“Who is this?”

“I am [name changed to protect his identity] Doofus, Jessica’s boyfriend.”

“Boyfriend? And how is it that we haven’t met you?”

“Well, we haven’t really been on a date yet, but we’re talking.”

In teen-speak, ‘talking’ didn’t mean talking like people do in conversation. It was the equivalent of having his posse talk to her posse in preparation for actually talking to one another. Consider “talking” as a meeting of the tribes. Once the couple actually met face to face on a date, the term changed to “hooking up” which could also mean that they were engaging in sex, but at this point in the conversation and Doofus’s relationship with Jessica I was not compelled to dump his bloody corpse at the police station.

“And which school do you attend?” I asked.

“I’m not in school.”

Silly me and my assumptions. “What does that mean, exactly?” Jail? Dropout?

“I’m twenty.”

“Well, Doofus, Jessica is fifteen. She might have told you she was older, but she’s fifteen.”

“She told me you were cool with our age difference.”

“She lied. Until a few moments ago, I didn’t know you existed, so how could I possibly be cool with an adult dating my minor daughter?” At this point in the conversation, my husband sat bolt upright in bed and held his hand out for the phone. I held up my palm to signal that I would take care of this.

“Oh, that’s too bad.”

“Yeah, you must know that you’re looking for trouble by fishing in the kiddie pool. I may be cool about not judging people, but honestly, as an adult, I have to tell you that you need to protect yourself. Parents will wonder why a twenty-year-old isn’t dating other twenty-year-olds.”

“Oh, Jessica’s real mature for her age.”

“Or you’re just immature for your age.”

“Why are you being mean to me?”

“I am treating you like an adult. Let me explain it in terms you can understand. My daughter is a minor and you are legally an adult. If you give my child a beer, a cigarette or have sex with her, then I will make sure you go to jail or the hospital and then to jail.”

“But she likes me.”

“Of course she likes you. Teenage girls are awed by the attention of adult males. But tomorrow you will call Jessica to break off this relationship.”

“You don’t even know me.”

“That’s true. Listen. If you were twenty-five and Jessica was twenty, I would have no business getting between you two because you would both be adults. So if this is real love, it can wait until Jessica grows up. Then she can make decisions like an adult. Until then, I am in charge of her welfare. And don’t assume that you can sneak around to see her even if she suggests it. This is a small town and news gets around eventually. If you continue to see her, then I will get a restraining order. Is that clear?”

“Yeah.”

“Goodbye.”

The next morning Doofus, the 20-year-old coward, called Jessica and blamed me for making him break up with her. Very mature. Jessica labeled me a hateful person and accused me of ruining her life. She really said those words just like a soap opera actress. Fortunately, Hubby was foraging in the fridge when Jessica stormed into the room.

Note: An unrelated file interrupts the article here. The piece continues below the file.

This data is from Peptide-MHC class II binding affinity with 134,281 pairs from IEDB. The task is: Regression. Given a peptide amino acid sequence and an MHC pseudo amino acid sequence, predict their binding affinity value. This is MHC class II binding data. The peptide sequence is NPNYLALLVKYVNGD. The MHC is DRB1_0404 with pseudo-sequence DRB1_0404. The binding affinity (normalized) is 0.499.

“But I looooooove him,” she wailed.

“Perhaps you do. And when you’re a legal adult you two can run off to China if you want, but for now, you are a minor and he’s an adult. He could go to jail for dating you, so think of breaking up as a way of keeping him out of jail.”

“You just don’t understand.” She searched for support. “Dad?”

He shrugged out of the fight since I had volunteered to handle it.

“What is it exactly that I don’t understand?” I asked.

“We’re only five years apart.” She then pointed out two May/December marriages of our friends.

“That’s an excellent argument. Yes, sometimes people of different ages fall in love. However, they are all adults.”

“So? Five years doesn’t make a difference!”

“At your age five years is a huge difference.”

“Prove it.”

“Okay.” I held up my hands.

Hubby spewed cookie crumbs. “NO!”

“Honey, I got this,” I said.

parenting teensHubby stood by eager to countermand my decision if he disagreed with it. As the head of household, he had the right and duty to make executive decisions. This was one of the few times I wanted to assert my authority as Queen of the castle, to figuratively throw down my scepter to challenge the upstart princess.

I told Jessica, “You can prove that a five-year age difference doesn’t matter. You can date any ten-year-old you want.”

Her face contorted into gasping disgust as if she had found half a worm in her apple. Words swam in her head. Finally, she shuddered and spat out, “Oh, my God, mom. I could never date a boy in grade school.”

“That,” I said in a soft voice, “Is a five-year age difference.”

The realization struck her like a slap. She looked to Hubby for support and found him suppressing a grin. She took a deep breath and spun on a heel in retreat. She slammed every door she passed on the way to her room.

Hubby mimed applause while I took a bow.

To all my friends with teenagers, take heart. When you are in the midst of an estrogen or testosterone storm with your teenager, remind yourself that this time with them will pass. Perhaps like gallstones, but they shall pass. Keep your seatbelt securely fastened for the ride.

Postscript: This article was originally published in 2006. Today my daughter is married with children of her own and I get to enjoy a front-row seat as she and her hubby face the thrill ride of parenting.